Mom and Jacki clapped and tapped their feet as Dad and I shuffled about. Corey stood a fair distance from the stage, looking the other direction in hopes of Scotty beaming him to another planet.
                  “Now bow to your partner. And you’re through,” announced the caller.
                  The crowd cheered and clapped for the dancers.
                  “And let’s hear it for this little lady,” said the caller as he motioned to my dad and me. All the dancers clapped for us.
                  “That was some fine dancing,” he said. I smiled and curtsied to the crowd, then quickly, realizing I was in the spotlight, covered my face in embarrassment. I ran to my mom who was laughing at my sudden shyness and buried my face in her blouse.
                  “What’s the matter?” laughed Mom.
                  “You looked like a complete dork,” said my brother.
                  “Oh, I thought we done good,” said Dad as he patted my shoulder.
                  “Young man?” said an official looking guy in a deep voice as he approached my brother.
                  Corey’s eyes got big and filled with fright as he peered up at the man in uniform. The badge on his shirt read “sheriff.” Uh oh, my brother had done it now. The sheriff likely heard him call me a dork and everyone knows that’s unacceptable language to use at Silver Dollar City.
                  “Yes?” my brother answered quietly.
                  “You look like a strong, honest fella,” said the sheriff as he circled my brother, inspecting his physique. “How would you like to become an official Silver Dollar City deputy?”
                  “Okay,” answered my brother excitedly. “What do I have to do?”
                  “As a member of the law enforcement team at Silver Dollar City, it is your sworn duty to abide by all official Silver Dollar City rules and regulations set forth by our founding fathers and to make sure all guests of our city follow them as well,” said the sheriff. “Can I count on you, young man?” he asked in a militant voice.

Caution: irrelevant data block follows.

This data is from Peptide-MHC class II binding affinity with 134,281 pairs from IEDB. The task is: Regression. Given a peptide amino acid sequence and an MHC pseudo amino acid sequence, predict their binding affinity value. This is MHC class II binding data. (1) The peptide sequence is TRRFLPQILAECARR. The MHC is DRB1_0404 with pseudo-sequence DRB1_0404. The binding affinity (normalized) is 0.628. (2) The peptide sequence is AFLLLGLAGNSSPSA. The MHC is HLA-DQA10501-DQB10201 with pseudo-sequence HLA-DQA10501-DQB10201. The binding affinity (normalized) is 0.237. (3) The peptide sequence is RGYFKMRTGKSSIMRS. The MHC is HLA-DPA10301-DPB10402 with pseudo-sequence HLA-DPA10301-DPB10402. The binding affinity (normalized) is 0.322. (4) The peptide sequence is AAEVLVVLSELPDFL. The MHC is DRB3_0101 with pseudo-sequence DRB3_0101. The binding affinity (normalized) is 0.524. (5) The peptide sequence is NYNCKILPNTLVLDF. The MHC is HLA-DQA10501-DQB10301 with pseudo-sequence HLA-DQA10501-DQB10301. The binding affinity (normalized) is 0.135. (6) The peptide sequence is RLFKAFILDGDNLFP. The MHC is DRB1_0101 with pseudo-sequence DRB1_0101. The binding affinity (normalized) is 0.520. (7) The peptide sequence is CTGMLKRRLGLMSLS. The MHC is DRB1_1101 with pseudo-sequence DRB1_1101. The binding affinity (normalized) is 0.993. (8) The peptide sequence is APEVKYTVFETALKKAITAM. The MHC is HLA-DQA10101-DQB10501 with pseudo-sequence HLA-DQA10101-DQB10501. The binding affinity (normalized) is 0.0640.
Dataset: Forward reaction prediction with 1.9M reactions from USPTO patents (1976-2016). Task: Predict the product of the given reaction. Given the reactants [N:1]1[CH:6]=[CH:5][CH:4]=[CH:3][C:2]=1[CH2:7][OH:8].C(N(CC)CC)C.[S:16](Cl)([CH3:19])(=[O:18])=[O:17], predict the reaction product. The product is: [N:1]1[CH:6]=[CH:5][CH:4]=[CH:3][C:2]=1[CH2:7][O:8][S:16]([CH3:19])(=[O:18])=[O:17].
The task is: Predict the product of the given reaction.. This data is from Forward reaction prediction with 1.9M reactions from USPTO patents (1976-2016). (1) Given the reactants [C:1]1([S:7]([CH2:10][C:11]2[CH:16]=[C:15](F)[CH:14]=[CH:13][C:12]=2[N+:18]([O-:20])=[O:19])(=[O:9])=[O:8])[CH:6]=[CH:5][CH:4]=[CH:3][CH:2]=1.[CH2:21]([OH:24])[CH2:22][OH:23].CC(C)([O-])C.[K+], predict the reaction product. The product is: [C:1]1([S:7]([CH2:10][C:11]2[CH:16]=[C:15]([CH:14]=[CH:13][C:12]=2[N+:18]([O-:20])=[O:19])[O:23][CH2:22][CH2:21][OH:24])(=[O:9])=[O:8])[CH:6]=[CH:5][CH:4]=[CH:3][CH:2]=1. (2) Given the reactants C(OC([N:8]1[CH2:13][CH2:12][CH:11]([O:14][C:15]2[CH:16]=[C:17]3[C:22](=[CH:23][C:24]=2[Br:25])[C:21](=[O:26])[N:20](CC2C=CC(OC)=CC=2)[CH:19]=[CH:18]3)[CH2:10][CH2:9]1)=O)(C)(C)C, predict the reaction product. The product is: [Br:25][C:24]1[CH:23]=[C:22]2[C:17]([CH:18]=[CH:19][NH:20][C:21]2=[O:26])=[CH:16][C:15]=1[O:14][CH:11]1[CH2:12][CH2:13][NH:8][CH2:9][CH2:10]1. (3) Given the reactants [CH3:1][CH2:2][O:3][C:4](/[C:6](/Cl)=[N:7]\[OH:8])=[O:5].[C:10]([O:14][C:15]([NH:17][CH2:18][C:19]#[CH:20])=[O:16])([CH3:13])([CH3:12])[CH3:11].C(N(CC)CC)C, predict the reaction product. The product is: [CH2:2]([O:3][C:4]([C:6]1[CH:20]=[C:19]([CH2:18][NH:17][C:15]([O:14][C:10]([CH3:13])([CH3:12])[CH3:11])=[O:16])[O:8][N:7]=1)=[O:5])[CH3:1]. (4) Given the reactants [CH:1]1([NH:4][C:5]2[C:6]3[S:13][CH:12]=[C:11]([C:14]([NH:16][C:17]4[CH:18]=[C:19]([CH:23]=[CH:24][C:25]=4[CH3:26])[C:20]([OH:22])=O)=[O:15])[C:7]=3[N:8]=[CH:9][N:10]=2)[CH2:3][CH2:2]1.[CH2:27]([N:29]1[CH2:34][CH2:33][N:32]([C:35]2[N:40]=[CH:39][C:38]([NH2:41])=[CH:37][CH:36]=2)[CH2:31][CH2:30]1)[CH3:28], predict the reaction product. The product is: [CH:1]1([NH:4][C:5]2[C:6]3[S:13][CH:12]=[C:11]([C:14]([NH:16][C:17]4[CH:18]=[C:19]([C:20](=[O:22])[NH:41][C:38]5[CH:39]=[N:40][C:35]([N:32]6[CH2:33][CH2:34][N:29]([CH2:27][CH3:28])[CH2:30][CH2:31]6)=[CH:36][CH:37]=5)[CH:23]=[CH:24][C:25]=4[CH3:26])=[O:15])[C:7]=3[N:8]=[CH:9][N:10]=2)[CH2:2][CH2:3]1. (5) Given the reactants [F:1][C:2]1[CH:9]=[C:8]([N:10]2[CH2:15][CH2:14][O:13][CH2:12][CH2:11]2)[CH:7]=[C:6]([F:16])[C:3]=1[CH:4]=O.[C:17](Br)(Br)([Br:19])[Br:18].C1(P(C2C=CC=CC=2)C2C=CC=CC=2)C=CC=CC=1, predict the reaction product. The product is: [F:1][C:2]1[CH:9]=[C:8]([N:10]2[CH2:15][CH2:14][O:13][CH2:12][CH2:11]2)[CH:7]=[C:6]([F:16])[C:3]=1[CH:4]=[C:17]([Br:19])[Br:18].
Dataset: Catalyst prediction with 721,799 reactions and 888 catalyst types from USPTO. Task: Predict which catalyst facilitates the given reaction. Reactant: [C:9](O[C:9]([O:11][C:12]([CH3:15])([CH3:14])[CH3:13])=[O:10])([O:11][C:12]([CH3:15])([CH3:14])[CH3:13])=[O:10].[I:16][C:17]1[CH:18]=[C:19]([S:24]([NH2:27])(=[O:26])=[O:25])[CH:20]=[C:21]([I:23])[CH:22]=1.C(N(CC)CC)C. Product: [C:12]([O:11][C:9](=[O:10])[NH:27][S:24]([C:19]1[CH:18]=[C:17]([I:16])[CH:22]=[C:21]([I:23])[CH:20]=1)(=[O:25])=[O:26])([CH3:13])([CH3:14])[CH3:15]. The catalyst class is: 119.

My brother nodded his head.
                  “Then raise your right hand and repeat after me,” said the sheriff. “I, state your name.”
                  “I, William Corey Crump,” repeated Corey.
                  “Promise to uphold the constitution of the City of Silver Dollar,” said the sheriff.
                  Corey repeated the oath word for word.
                  “I hereby declare you an official deputy,” announced the sheriff as he handed Corey a silver badge.
                  “Whoa!” said Corey as he accepted the badge.
                  “How about that?” said Dad, messing with Corey’s short hair. “You’re a gen-u-ine deputy.”
                  “Let me see!” I said as I pushed my way between my brother and dad while they marveled at the medallion. “Where did you get that? I want one,” I begged.
                  “No!” shouted my brother as he pulled away his badge. “It’s only for official deputies.”
                  “But I want to be a deputy too. Dad, can I be a deputy? Please!” I asked.
                  Dad looked at Corey, so proud of his new title, then back to me. “I’m afraid Corey is right. Only a sworn deputy can wear a badge.”
                  This was not fair at all. I folded my arms and pouted, exaggerating my disgust in the matter. Once again, it was obvious that my parents favored my brother. There was no denying it. I had heard the story numerous times. They wanted a boy so badly, but were cursed with three girls in a row. They had given up, resigning themselves to a life with unstable, hormonal drama that comes with the weaker sex. Finally, years later, they were blessed with their coveted boy. I’m certain angels appeared from the heavens that day, singing a beautiful song and worshippers drove for miles to bring lavish gifts and to catch a glimpse of this gift from God. My birth, on the other hand, was likely accompanied by crickets who chirped a note or two to acknowledge my entrance into the world.
                  “Hon, what would you like to do first?” asked my dad as he bent down to make eye contact.
                  Quickly forgetting the neglect that had been bestowed upon me, I shouted, “Fire in the Hole!” I had never actually ridden the carts of terror. The last time were had come to Silver Dollar City, I was too frightened. My macho brother had talked about the thrill ride for months following the visit.